The Postal Service
As crazy as it sounds, the two creative minds behind the Postal Service (Jimmy Tamborello and Ben Gibbard) never met before working together. It seems Tamborello, a Death Cab For Cutie fan, asked its lead singer to come to L.A. and record vocals for his Dntel project, and Gibbard did! Of course, it probably helped that Tamborello's roomie is Pedro Benito from the Jealous Sound; either way, this initial meeting of musical minds was the genesis of the Postal Service. The two continued to collaborate for the better part of ten months, each mailing the other songs to add parts to, until all ten tracks for their debut album were completed. Inspired by their creative process, the duo dubbed themselves the Postal Service. Sub Pop released the 1980s-influenced fruits of their labor under the title Give Up in early 2003.
The Postal Service Concert Films
Everything Will Change
The Postal Service
Runtime: 1 hr 26 minEverything Will Change is a feature-length documentary concert film of The Postal Service s performance at the Greek Theater in Berkeley, CA during their 2013 reunion tour. A collaboration between Benjamin Gibbard (of Death Cab for Cutie) and Jimmy Tamborello (from Dntel), with Rilo Kiley s Jenny Lewis, The Postal Service released Give Up, their one and only album, in 2003. That record went on to sell over a million copies and most of the band s fans never had the chance to see them perform live. In celebration of the 10-year anniversary of Give Up, the band reunited to tour the world. With never-before-seen live recordings, intimate interviews and backstage footage of the band, Everything Will Change captures one of the nights when everything did change.
The Postal Service Top Tracks
Tegan And Sara
Runtime: 2 hr 4 minThese twin sisters are an engaging live act and have slowly amassed a sizable following over the past decade and a half. They’ve done it by writing smart, quirky folk-pop tunes that are as emotionally true as they are catchy. Tegan and Sara’s studio albums have given them the luxury of adding accompaniment, but their live performances have been stripped to acoustic guitars, keyboards, and their intuitive vocals. The show recorded here was performed for family and friends at a Vancouver studio, so the sound is excellent and well-controlled. “Relief Next to Me” is nicely detailed. “The Ocean” could be a beatnik’s dream. “I Hear Noises” is exquisite folk, beautifully restrained. “Call It Off” is touching and gentle. “I Won’t Be Left” furiously strums with intention, with the bonus of drums accentuating the new wave pop drive. Their entire catalog is raided to great effect; just hearing the ache in Tegan’s voice should be enough to convince a skeptic.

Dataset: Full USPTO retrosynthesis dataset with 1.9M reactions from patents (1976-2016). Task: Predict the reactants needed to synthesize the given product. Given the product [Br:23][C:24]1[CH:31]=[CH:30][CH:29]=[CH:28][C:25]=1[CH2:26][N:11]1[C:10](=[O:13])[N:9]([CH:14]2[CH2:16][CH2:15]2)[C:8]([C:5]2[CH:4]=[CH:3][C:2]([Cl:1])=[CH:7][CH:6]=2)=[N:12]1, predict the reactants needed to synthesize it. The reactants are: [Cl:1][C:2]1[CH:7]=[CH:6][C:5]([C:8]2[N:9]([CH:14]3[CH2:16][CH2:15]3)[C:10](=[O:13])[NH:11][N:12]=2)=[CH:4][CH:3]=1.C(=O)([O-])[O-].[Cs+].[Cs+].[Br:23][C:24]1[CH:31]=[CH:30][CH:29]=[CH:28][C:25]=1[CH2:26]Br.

Front Row Center
Death Cab For Cutie
Runtime: 54 minIndie rock favorite turned major label sensation Death Cab for Cutie presents an impeccable set on this episode of Soundstage. Lead vocalist Ben Gibbard’s cozy voice has an engaging quality that ropes you in on songs from their new EP The Open Door, 2008 studio album Narrow Stairs and highlights from their prolific catalog.
Live at The Metro Theatre
Runtime: 1 hr 41 minHailing from Portland, Oregon The Decemberists made their first Australian pilgrimage on the back of their 2009 release - The Hazards Of Love - the follow-up to their 2006 breakthrough, The Crane Wife. Here they are performing at The Metro Theatre, in Sydney, Australia, on January 19, 2010.
Live at the Music Hall of Williamsburg
Ra Ra Riot
Runtime: 60 minRa Ra Riot are on an alluring career trajectory. The band has gone from small-town favorites to big stage stars, and their recent swing through our city for four nights at both The Bowery Ballroom and The Music Hall of Williamsburg seemed the perfect time to capture their ascent.
Starting off as contemporaries to bands like Vampire Weekend, Ra Ra Riot has been something of a slow burner, choosing to develop and nurture a sound rather than cashing in on one, quick aesthetic. Following the release of their polished, Chris Walla produced sophomore album The Orchard, the band now find themselves at a point of promise. The intricacies of their arrangements rival many of the so-called art-rockers, with heaps more accessibility. While The Orchard dropped hooks for heady, reverberated decorations, the ornate finish provides a complimentary side to a band still building its foundation.